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To answer the question in practical terms (from my experience of working for a brand design agency): designer researches the company and competitors comes up with ideas/concepts and brand values creates a logo based on brand values and research mocks logo applications (mock up of the logo in various contexts like a website, a shop, a letterhead) ...


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To put it very concisely, you need to evaluate what end game you envision with your change. In other words, what are you trying to achieve by changing the logo? My recommendation from my days as a consultant is to give your client a range of options to choose from, all of which achieve more or less the same goal. You know what you want to achieve and by ...


2

In general, an Identity kit (or Brand Guidelines) isn't so much about including specific images. There will be some imagery but it's more about usage. You detail items such as: Logo versions: All variations of approved usage from 1 color to full color and reversed including required space around the logo, what not to do with the logo, etc. Approved ...


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In the best possible suggestion I can give, I'd supply a 'Branding Guidelines', the different versions of the logo, materials for the business, and mock ups to illustrate what everything would look like.


4

The massive 150-page Design Guidelines I worked on used a variant of option 2. There was a section in the Guidelines about PowerPoint, which stated that branded, designed templates existed (with company logo, colors, and layout) and were to be used, but within those templates, standard system fonts (Arial and Times, probably) were used in place of the ...


6

Ideally all collateral material is designed, formatted, and created by those that know design and would therefore have the brand fonts installed. Just because a piece is not "exciting" or visually important, such as a contract, it doesn't mean a designer should avoid it. A well designed, branded contract carries a solid message with it. Forms which ...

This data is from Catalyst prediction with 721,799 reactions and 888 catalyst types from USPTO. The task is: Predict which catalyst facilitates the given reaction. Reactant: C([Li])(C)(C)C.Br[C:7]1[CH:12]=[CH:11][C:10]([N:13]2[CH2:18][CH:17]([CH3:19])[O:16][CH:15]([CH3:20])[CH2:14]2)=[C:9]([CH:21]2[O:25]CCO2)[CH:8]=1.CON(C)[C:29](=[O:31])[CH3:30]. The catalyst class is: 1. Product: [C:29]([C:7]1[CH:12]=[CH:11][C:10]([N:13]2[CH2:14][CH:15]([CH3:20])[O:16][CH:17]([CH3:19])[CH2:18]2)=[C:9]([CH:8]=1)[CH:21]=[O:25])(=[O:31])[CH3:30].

11

There may not be a good reason to redesign a logo if it is easily recognized and if the market generally has a positive opinion of the brand. In fact a better option would be to make subtle updates that keep logo pretty much the same but perhaps improve how it can be applied in different use cases. So make sure you have a good, solid business case before ...


1

Absolutely! Whether or not it should is a different topic, but just look at the battle between 'flat' design and the skeuomorphic designs of the early 00s. http://www.flatvsrealism.com/ We're actually living in a fascinating time for this topic, as the 'flat' design trend is becoming so overwhelming that we're seeing brands that haven't updated their style ...


2

Most all identities evolve over time. There should be some shared DNA, but trends and styles come and go and brand identities tend to follow along.


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A brand is not just the logo and the usage of visual elements. It is instead a promise of what users and buyers will get by using said branded company/organization. It's the entire experience, from the moment a user discovers the brand down to how complaints and feedback are handled. Brand is the ultimate user experience - it is the sum total of the company ...


2

It's context-centric, for the most part. It really depends on the particular business and the needs of the client. Let's take a restaurant. They need an identity. That could be: a new logo and be all that the job entails. Ideally, though, you'd get to talk with them some more and explain to them how a cohesive brand identity is important as it's not ...


1

Probably a good start is a good interview with the client. You can not (or should not) start designing a logo if you do not have a minimum information. For example, a logo for a electronic medum only, lets say a web site, can use gradients and shadows, but if the logo must be printed in a shirt, or must be phisically built in the exterior of an office ...


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I've done it both ways. Sometimes a client of mine will already have a relationship with a printer and want to handle the printing themselves. In this case I make sure the the print ready files are done to the best of my abilities (I usually try to find out what printer they are using to best finalize my files for that printer) and either send the print ...


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That is a decision between the designer and the client to make. There's no "right way" to handle this although many designers prefer to do the hand-off as they're more likely to have the vocabulary and domain knowledge to communicate clearly with the printer about what is needed.


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For a free, modern alternative to Helvetica Neue (mentioned by Scott), with some oblique cuts (like Novecento Wide), see Liberation Sans / Arimo.


1

Collateral design and branding design are two different things. Collateral design usually refers to a form of promotional design that supports marketing or maybe the introduction of a brand. Collateral design can be focused on print, but a great deal of it use to border on package design. A good example would be if a sports cable tv network wanted to pitch ...



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